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'Night of the Comet' an unusual post-apocalyptic sci-fi romp (review)
3.8Overall Score

1984 sci-fi film “Night of the Comet,” probes the aftermath of a apocalyptic event, but with a twist. Rather than following adults, it focuses almost exclusively on a cast of teenagers. The premise fosters a fun-filled, intruguing story.

Earth is set to pass through the tail of a comet, an event last taking place 65 million years ago. However, it coincided with the event which precipitated the extinction of the dinosaurs. As the comet hurdles toward Earth, gatherings form as comet watch parties. Teenaged Regina “Reggie” Belmot (Catherine Mary Stewart), is stuck working a shift at a movie theatre in Southern California. An avid fan of the Tempest video game, a Tempest arcade cabinent residing in the theatre lobby, Reggie is livid when she discovers the initials DMK in the high scores list.
But the morning following the comet’s passing Reggie has much bigger problems to contend with than someone surpassing one of her high scores. It appears as if she’s the only living sole in Southern California, if not the world. Her boyfriend Larry (Michael Bowen), leaves to retrieve a movie reel from a friend and doesn’t return. As such, Reggie ventures out only to discover a barren landscape. She and her sister Sam (Kelli Maroney) appear to be the only survivors. However, Reggie and Sam hear a radio announcement and believe that a local disc jockey is still alive and broadcasting. Instead, they meet Hector Gomez (Robert Beltran), a trucker who spent the night of his truck. Broadcasting on the mic, Sam is overheard by a group of researchers in an underground desert lab.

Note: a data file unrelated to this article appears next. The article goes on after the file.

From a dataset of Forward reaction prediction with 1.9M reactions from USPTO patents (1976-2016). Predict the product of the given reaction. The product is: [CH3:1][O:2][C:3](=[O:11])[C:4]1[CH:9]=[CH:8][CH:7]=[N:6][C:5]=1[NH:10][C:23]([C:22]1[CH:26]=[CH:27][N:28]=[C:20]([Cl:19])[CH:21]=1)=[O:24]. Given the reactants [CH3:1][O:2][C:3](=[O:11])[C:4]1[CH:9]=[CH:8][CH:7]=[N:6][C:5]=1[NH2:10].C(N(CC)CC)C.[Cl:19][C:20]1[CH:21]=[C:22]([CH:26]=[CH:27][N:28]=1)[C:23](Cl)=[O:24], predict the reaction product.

Sci-fi B-movie “Night of the Comet” is a technically well executed rollick which smartly parodies science fiction tropes. Oozing elements of “Dawn of the Dead,” “The Last Man on Earth,” and “The Omega Man,” it remains wholly unique. By focusing on a pair of teenage girls in Reggie and Sam, “Night of the Comet” pairs a zombie apocalypse aesthetic with tongue in cheek humor which counterbalances its unoriginal elements. Rather than eschewing tropes, “Night of the Comet” embraces genre cliches, employing these as a foundation for a cleverly-crafted lampoon. Arguably the most enjoyable scenes finds Sam and Reggie shopping in an abandoned mall. During their shopping spree, the sisters are accosted by a group of zombified stock boys, including their leader Willy (Ivan E. Roth). “I’m not crazy, I just don’t give a fuck,” Willy proclaims. It’s infiitely quotable.

Cinematography and acting are top-notch, and the bright, neon colors pop off the screen. In the wake of the comet’s passing, the sky turns a vibrant technicolor red. Bleak shots of a desserted Los Angeles ooze an ominous vibe. The crew had to shoot these scenes early in the morning on weekends to capture shots sans traffic and pedestrians. However, the modest budget of $700,000 does occasionally show. The plot plods along and though it’s engaging, it’s standard fare which largely lacks surprises. From the all-too-convenient survival of both sisters to their miraculous escapes, and even the abusive step mother number, “Night of the Comet” is loaded with cliches.

Despite its patchwork of sci-fi tropes, “Night of the Comet” is bouyed by its quick wit and humor. This campy end-of-the-world flick poses a what-if, plunging two Valley girls into a post-apocalyptic setting. The result is an insanely enjoyable B-movie romp which accomplishes wonders on a modest budget.